David Scheinberg Featured

5:15am EDT May 24, 2006
David Scheinberg never thought he would lead a company — he’s always just done the best job he could and never worried about where it would take him.

Thirteen years ago, that work ethic took him to Campbell & Co., Michigan’s largest marketing and communications firm, where he was named president three years later. Under his leadership, Campbell & Co. was named one of the 101 Best and Brightest Places to Work for in Southeastern Michigan for the past four years. And now that Campbell & Co. has merged with Los Angeles-based Pacific Communications Group, Scheinberg is one of three managing partners who lead the resulting company, PCGCampbell.
Smart Business spoke with Scheinberg about how he sets a good example and rewards employees, and why it is important to delegate.

Surround yourself with good people. Choose your partners very carefully. If you are in an organization in which you have a partnership, choose those people at least as carefully as you would a spouse.

Beyond that, I think it’s very important to surround yourself with people who are smarter than you. Be amidst people who stimulate you and have stimulating thoughts and ideas and a lot of drive. A lot happens from there.

I find a lot of my day-to-day objective is to do everything I can to remove the obstacles that are in their way that are keeping them from doing their job, enjoying their job and being able to do great things. Once you have those great people around you, clear the path for them.

Set a good example. I’m a believer in leading by example. I like to think that as a CEO, I am in there pitching as much as everybody in ways that I hope set a good example. We’re very big on celebrating success and taking the time before we move onto to the next thing to make sure that everybody feels the right measures of pride in the things that we do here.

It’s very important to be honest and straightforward all the time. If you say you’re going to do something, do it. I don’t care if it’s small or large, but if you make a commitment, don’t forget about it. Don’t think others won’t notice if you don’t do it.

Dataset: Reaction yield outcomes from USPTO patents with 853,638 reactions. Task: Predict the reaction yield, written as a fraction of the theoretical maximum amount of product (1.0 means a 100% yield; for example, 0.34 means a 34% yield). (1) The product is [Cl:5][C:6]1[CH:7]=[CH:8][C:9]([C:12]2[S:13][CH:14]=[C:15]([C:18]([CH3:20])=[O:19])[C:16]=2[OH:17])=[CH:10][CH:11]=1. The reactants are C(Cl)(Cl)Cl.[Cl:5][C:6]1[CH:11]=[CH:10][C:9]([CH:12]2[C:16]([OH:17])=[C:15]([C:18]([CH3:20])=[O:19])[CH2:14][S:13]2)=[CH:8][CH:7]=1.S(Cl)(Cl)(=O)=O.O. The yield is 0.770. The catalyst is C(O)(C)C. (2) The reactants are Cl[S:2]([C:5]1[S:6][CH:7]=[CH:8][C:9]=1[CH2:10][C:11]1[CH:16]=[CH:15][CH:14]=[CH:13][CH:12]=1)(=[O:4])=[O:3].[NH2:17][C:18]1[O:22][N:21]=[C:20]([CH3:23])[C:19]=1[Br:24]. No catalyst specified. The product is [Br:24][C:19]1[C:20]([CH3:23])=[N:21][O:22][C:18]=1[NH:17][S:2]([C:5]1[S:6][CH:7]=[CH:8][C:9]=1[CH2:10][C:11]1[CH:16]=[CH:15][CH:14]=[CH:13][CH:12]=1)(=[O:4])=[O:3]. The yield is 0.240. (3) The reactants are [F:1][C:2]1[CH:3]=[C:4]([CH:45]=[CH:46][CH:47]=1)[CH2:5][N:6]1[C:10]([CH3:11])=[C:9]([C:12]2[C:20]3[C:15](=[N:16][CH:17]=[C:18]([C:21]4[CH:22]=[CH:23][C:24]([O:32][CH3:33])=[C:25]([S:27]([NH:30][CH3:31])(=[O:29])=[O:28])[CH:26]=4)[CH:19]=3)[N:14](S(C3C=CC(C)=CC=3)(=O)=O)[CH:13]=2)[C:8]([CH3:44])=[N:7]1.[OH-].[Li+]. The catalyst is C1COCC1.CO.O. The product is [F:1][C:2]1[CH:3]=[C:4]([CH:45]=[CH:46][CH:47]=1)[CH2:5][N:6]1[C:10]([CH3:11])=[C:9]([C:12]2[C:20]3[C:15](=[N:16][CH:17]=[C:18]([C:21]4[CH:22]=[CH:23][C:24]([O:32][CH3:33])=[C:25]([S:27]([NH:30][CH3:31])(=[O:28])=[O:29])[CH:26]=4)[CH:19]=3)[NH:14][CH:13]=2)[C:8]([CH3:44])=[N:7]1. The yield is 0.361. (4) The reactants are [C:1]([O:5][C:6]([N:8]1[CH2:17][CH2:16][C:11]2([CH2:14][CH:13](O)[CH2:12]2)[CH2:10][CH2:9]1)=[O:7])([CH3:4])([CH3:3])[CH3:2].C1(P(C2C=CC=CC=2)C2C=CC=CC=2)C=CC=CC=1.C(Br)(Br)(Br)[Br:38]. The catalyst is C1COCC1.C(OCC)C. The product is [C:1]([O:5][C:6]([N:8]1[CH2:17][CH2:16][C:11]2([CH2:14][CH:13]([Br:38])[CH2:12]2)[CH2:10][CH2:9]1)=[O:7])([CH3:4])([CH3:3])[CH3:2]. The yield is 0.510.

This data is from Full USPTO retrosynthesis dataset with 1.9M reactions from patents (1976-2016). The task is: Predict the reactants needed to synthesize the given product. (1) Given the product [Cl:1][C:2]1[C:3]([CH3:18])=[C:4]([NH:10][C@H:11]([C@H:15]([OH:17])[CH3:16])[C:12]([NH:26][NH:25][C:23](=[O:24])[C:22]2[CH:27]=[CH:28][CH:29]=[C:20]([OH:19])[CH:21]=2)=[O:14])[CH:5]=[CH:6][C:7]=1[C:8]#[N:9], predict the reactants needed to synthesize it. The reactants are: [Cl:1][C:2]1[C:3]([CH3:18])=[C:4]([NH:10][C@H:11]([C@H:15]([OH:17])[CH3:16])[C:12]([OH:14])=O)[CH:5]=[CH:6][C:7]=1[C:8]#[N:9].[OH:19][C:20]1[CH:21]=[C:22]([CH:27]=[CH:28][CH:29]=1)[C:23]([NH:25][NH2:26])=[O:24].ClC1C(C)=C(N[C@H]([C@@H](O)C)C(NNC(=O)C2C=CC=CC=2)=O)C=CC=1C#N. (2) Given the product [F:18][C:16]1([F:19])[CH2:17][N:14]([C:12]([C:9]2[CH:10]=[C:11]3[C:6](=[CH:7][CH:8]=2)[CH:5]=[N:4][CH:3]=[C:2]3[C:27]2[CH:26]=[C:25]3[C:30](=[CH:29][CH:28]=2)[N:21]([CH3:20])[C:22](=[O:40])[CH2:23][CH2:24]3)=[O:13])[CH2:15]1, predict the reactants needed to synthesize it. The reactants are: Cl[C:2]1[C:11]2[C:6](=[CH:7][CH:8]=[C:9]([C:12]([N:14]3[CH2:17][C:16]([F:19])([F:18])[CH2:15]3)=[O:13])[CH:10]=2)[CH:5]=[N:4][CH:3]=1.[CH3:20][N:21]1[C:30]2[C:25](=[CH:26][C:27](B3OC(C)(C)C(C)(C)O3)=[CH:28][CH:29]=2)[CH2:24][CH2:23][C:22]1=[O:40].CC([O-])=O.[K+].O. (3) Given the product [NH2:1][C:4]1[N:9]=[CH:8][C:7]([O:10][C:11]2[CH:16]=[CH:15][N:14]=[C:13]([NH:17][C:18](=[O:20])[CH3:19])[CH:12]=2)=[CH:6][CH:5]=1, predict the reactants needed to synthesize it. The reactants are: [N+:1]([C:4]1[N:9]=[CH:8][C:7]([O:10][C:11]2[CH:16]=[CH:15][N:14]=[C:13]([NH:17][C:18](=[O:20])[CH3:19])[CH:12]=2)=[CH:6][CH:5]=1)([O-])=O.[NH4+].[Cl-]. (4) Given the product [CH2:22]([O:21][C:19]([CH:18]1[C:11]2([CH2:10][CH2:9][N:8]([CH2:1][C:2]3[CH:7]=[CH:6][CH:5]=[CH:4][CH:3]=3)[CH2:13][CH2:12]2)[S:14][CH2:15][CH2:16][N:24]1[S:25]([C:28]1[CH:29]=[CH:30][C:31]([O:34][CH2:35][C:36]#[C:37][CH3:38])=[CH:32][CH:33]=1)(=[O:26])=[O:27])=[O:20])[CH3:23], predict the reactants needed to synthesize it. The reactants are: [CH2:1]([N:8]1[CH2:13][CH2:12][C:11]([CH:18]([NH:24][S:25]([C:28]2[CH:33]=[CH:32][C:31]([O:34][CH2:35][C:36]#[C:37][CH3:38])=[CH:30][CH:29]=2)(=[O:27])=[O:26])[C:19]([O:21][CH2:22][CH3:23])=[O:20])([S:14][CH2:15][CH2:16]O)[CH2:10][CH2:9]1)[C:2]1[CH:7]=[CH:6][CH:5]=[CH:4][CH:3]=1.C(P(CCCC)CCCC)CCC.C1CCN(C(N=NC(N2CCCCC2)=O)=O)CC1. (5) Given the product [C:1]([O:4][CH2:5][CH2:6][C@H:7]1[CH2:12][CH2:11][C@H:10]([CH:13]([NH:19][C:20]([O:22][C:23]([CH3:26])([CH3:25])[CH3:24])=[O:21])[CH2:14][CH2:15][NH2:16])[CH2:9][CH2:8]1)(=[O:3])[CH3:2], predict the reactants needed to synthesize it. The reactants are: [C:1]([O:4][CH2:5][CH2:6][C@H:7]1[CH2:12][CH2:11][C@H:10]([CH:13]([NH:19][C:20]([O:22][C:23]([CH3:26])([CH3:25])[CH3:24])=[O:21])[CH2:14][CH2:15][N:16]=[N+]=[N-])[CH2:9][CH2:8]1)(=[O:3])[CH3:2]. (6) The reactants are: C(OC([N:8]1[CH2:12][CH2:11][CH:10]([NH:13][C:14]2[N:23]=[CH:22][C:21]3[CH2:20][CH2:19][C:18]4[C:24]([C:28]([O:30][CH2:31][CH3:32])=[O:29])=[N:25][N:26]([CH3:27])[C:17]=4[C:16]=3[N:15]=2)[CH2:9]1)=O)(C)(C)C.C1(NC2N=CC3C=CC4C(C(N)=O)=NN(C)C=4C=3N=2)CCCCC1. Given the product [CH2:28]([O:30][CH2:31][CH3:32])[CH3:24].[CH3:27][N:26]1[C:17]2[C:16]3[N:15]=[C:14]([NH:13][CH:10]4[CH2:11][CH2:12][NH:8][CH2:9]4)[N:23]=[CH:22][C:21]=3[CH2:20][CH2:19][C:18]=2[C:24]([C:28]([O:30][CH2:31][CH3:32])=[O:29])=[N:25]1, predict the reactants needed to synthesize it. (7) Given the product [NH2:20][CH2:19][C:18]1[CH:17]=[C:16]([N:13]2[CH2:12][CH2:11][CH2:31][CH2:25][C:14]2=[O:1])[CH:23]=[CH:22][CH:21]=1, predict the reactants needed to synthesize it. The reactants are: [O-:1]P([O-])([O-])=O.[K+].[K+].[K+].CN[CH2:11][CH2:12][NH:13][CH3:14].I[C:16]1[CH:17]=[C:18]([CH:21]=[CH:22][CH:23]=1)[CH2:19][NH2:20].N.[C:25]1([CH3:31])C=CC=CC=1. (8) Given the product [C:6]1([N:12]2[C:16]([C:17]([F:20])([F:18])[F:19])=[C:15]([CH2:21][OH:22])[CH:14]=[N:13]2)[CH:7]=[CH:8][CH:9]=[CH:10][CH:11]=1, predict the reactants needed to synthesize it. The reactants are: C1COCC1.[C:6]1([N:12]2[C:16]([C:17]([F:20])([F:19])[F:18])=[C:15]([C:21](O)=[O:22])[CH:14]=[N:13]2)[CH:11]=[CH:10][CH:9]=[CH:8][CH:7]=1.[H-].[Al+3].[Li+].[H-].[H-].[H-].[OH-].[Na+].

Reward people. I like to say ‘thank you’ a lot and genuinely mean it, not let it just be words but let people know how much I and the organization appreciate when a job is done well or somebody goes out of their way to do something.

You have to reward people fairly, and you have to do it with some frequency. Find ways — it can be non-monetary or monetary — to reward people on an ongoing basis, at the moment of something great having happened.

At every monthly staff meeting, we will read letters that come in, e-mails that come in0 from clients who are really over the moon on something we’ve done. We like to read those, but then we also like to take it a step further.

When we have a program that really speaks to who we are and what we do, we ask the people who were the creators and deliverers of that work to get up in front of the company at the staff meeting and tell them what they did and what was it about it that made it successful. That really lets people express their sense of pride in the job well done in front of their colleagues.

We also have a process that allows managers at all levels to make achievement awards to people. It can be a gift certificate. We’re moving so fast all the time there’s always the temptation and the risk that we’re on to the next thing before we take that breath and kind of look at each other and say, ‘Hey, that was really something special.’

Show you’re human. It’s important for people in leadership positions not to be afraid to say, ‘I don’t know the answer’ to something. There are plenty of times I don’t know, but that doesn’t mean I then won’t go and find out and get back to them.

But there is no glory in trying to pretend to know something when you don’t. Don’t be afraid to show that you are not infallible, that you make mistakes, that you misstep occasionally. We all do.

Ask questions. There are lots of times that ... I don’t know everything that is going on. I try to be curious. Listen to the answers.

There’s a lot to learn, and I learn a lot from people in this organization when they take the time to talk to me and I take the time to listen.

Delegate work. A lot of (leaders) have progressed up the ladder by virtue of doing a lot and doing it ourselves, so when it comes to a point when you really need to know how to delegate and what to push off your desk and on to someone else’s, that can be a tough thing to do, because it’s sort of going against the grain of what got you to where you are.

And some of us also tend to be a bit of control freaks, so we like to touch everything. But delegation and the ability to delegate is a very important to skill.

HOW TO REACH: PCGCampbell, (313) 336-9000 or www.pcgcampbell.com